A transgender woman has been told by a judge in the Court of Appeal that she “remains a man” under the law.
In MB v Secretary of State for Work And Pensions, the woman appealed a decision that said she was ineligible for a female state pension after turning 60 back in 2008.
Under the Gender Recognition Act 2004, someone who identifies as a member of the opposite sex has the right to legal recognition in the form of a ‘full gender recognition certificate’.
Under the same Act, a person cannot receive the required certificate if they are married. In order for a married person to have a transition officially recognised, they need to have their marriage annulled.
The woman in this case, identified only as ‘MB’ in the judgment, had decided to stay married to her wife of 38 years after her transition. This was because, as a committed Christian, she still felt “married in the sight of God”.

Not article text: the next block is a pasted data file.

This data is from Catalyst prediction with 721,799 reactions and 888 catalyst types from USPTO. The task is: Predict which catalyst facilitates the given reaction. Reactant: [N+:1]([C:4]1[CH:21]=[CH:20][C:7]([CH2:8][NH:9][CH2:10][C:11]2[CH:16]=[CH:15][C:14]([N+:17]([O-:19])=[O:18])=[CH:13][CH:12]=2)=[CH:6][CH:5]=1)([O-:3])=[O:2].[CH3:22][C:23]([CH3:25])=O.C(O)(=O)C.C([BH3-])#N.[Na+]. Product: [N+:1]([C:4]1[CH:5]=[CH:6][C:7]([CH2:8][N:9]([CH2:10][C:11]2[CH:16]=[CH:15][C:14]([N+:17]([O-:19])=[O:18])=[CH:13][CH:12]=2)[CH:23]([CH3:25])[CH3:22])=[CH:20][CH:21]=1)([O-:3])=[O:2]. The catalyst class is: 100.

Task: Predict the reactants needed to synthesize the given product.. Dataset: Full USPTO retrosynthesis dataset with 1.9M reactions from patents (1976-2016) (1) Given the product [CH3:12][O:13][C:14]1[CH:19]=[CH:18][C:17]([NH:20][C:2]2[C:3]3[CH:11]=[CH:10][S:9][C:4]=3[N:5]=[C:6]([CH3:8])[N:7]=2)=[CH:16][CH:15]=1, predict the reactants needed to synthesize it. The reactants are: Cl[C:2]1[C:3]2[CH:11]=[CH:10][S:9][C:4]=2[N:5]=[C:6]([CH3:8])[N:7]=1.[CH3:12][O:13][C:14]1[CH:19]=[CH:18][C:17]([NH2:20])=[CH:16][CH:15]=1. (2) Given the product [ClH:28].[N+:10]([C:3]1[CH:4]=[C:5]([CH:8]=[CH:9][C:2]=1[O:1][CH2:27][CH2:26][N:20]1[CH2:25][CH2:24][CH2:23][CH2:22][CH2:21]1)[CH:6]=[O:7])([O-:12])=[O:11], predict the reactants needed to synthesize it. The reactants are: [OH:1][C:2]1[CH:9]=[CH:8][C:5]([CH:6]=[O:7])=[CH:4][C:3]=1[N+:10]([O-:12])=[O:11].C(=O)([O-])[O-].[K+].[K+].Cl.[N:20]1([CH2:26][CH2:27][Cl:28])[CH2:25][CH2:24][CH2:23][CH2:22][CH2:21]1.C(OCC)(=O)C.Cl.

As a result, Lord Justice Underhill said, she “remains a man” under the law.
The judge noted that there are provisions in the Marriage (Same Sex Couples) Act 2013 which would allow for a married transgender person to have their assigned sex recognised without an annulment, but those are yet to come into effect.
He added that once MB is eligible for a full gender recognition certificate, she will not be able to retroactively claim a state pension.
Lord Justice Underhill concluded that he had to dismiss MB’s appeal against the Department for Work and Pensions’ decision, but lamented that the changes to the law “have occurred too late for her to benefit from them”.